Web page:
The movie adaptation was also very good but to my surprise on reading the novel painted Clough in a much friendlier light. Whilst I enjoyed the movie it didn't really give you an insight in to the inner workings of the man and only really touched on the turmoil of his mind when compared to this book. Both are excellent on their own merits.

This was a very easy read, addictive to the point where I have put off all other activities where possible today to allow myself the pure pleasure of reading this novel, without interruption. Highly recommended for fans of powerful character studies as well as all those football fans impatiently waiting for the new season to start.
Profile Image for George K..
2,369 reviews292 followers
July 10, 2016
Τον Ιανουάριο του 2014 διάβασα το "Χίλια Εννιακόσια Εβδομήντα Τέσσερα" και έμεινα κάγκελο από την δύναμη και την μαυρίλα της ιστορίας. Μιλάμε για ένα αστυνομικό μυθιστόρημα που θα ζήλευε ακόμα και ο Τζέιμς Ελρόι! Τώρα εδώ έχουμε να κάνουμε με κάτι εντελώς διαφορετικό, μιας και το βιβλίο δεν είναι αστυνομικό, ούτε τόσο μαύρο. Όμως είναι και πάλι γαμάτο! Παρακολουθώ και παίζω ποδόσφαιρο, ρίχνω μια ματιά στις μεταγραφές που γίνονται κάθε χρόνο, και ούτω καθεξής. Όμως μέχρι τώρα δεν είχα διαβάσει βιβλίο που να περιστρέφεται αποκλειστικά και μόνο γύρω από τον χώρο του ποδοσφαίρου.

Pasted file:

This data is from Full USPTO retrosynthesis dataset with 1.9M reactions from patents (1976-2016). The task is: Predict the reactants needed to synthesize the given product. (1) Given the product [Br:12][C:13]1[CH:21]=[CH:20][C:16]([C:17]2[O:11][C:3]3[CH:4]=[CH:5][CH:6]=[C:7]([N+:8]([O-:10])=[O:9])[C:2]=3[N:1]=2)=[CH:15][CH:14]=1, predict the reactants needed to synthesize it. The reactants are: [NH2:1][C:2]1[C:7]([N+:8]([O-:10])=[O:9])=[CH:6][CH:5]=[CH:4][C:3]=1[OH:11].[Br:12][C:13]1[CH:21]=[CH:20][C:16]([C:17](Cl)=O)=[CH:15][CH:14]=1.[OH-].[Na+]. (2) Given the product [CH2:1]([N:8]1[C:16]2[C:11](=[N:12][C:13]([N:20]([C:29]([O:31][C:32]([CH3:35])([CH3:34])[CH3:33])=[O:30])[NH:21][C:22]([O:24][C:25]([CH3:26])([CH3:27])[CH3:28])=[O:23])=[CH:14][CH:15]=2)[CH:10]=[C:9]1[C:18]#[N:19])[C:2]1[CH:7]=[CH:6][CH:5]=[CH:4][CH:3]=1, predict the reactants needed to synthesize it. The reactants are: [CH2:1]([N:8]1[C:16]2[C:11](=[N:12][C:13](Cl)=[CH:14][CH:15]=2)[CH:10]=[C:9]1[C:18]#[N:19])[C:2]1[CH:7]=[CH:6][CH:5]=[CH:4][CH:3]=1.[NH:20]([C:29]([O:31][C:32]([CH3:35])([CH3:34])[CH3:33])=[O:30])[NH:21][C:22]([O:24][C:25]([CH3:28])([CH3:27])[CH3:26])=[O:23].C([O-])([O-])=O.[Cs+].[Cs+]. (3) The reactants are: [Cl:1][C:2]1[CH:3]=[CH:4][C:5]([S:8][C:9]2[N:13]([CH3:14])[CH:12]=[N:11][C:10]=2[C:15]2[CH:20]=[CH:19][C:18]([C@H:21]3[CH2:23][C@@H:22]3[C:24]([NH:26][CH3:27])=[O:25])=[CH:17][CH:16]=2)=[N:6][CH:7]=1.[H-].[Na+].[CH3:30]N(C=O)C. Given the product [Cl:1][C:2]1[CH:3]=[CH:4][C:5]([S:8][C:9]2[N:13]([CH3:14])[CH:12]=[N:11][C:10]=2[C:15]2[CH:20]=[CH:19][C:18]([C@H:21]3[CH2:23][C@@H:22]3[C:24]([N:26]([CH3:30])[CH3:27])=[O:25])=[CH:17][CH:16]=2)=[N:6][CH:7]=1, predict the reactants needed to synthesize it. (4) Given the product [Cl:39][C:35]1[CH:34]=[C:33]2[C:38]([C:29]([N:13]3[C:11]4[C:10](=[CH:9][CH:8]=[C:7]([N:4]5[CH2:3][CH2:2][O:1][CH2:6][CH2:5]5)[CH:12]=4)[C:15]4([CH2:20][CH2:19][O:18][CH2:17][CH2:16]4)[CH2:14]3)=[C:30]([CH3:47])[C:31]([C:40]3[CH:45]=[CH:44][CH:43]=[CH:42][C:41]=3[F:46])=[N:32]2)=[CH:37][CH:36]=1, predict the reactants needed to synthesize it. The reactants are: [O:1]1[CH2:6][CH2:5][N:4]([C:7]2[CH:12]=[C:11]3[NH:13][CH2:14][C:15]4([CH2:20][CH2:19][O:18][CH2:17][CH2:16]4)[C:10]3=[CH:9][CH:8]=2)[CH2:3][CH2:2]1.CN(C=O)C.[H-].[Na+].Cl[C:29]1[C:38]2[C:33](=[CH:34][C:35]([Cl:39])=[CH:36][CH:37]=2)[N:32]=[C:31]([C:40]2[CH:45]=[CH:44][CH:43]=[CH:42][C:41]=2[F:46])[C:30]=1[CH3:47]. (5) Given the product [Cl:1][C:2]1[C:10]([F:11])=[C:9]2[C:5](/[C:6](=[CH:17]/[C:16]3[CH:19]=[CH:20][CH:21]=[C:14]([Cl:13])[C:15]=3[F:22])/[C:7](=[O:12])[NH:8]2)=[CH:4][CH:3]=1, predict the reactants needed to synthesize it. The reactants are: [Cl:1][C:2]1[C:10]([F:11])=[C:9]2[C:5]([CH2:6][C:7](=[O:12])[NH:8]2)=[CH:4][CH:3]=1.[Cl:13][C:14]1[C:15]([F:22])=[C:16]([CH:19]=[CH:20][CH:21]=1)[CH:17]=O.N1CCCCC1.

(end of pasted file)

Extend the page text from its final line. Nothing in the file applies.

Το βιβλίο έχει ως πρωταγωνιστή τον Μπράιαν Κλαφ, έναν πραγματικά εκκεντρικό, αλαζόνα, εγωιστή και αθυρόστομο άντρα, που υπήρξε ένας από τους καλύτερους επιθετικούς της γενιάς του (μέχρι που τραυματίστηκε σοβαρά και σταμάτησε την μπάλα) και ένας από τους πιο ιδιαίτερους και αρκετά επιτυχημένους μάνατζερς. Η ιστορία του βιβλίου επικεντρώνεται ουσιαστικά σε δυο χρονικές περιόδους, τότε που ανέλαβε την Ντέρμπι Κάουντι (το "πριν" του βιβλίου) και τότε που ήταν προπονητής για 44 μέρες της μισητής γι'αυτόν Λιντς Γιουνάιτεντ (το "τώρα"), μέχρι που αυτές οι δυο περίοδοι συναντιούνται στο τέλος. Η Νότιγχαμ Φόρεστ και τα δυο συνεχόμενα κύπελλα Πρωταθλητριών είναι λίγα χρόνια μετά...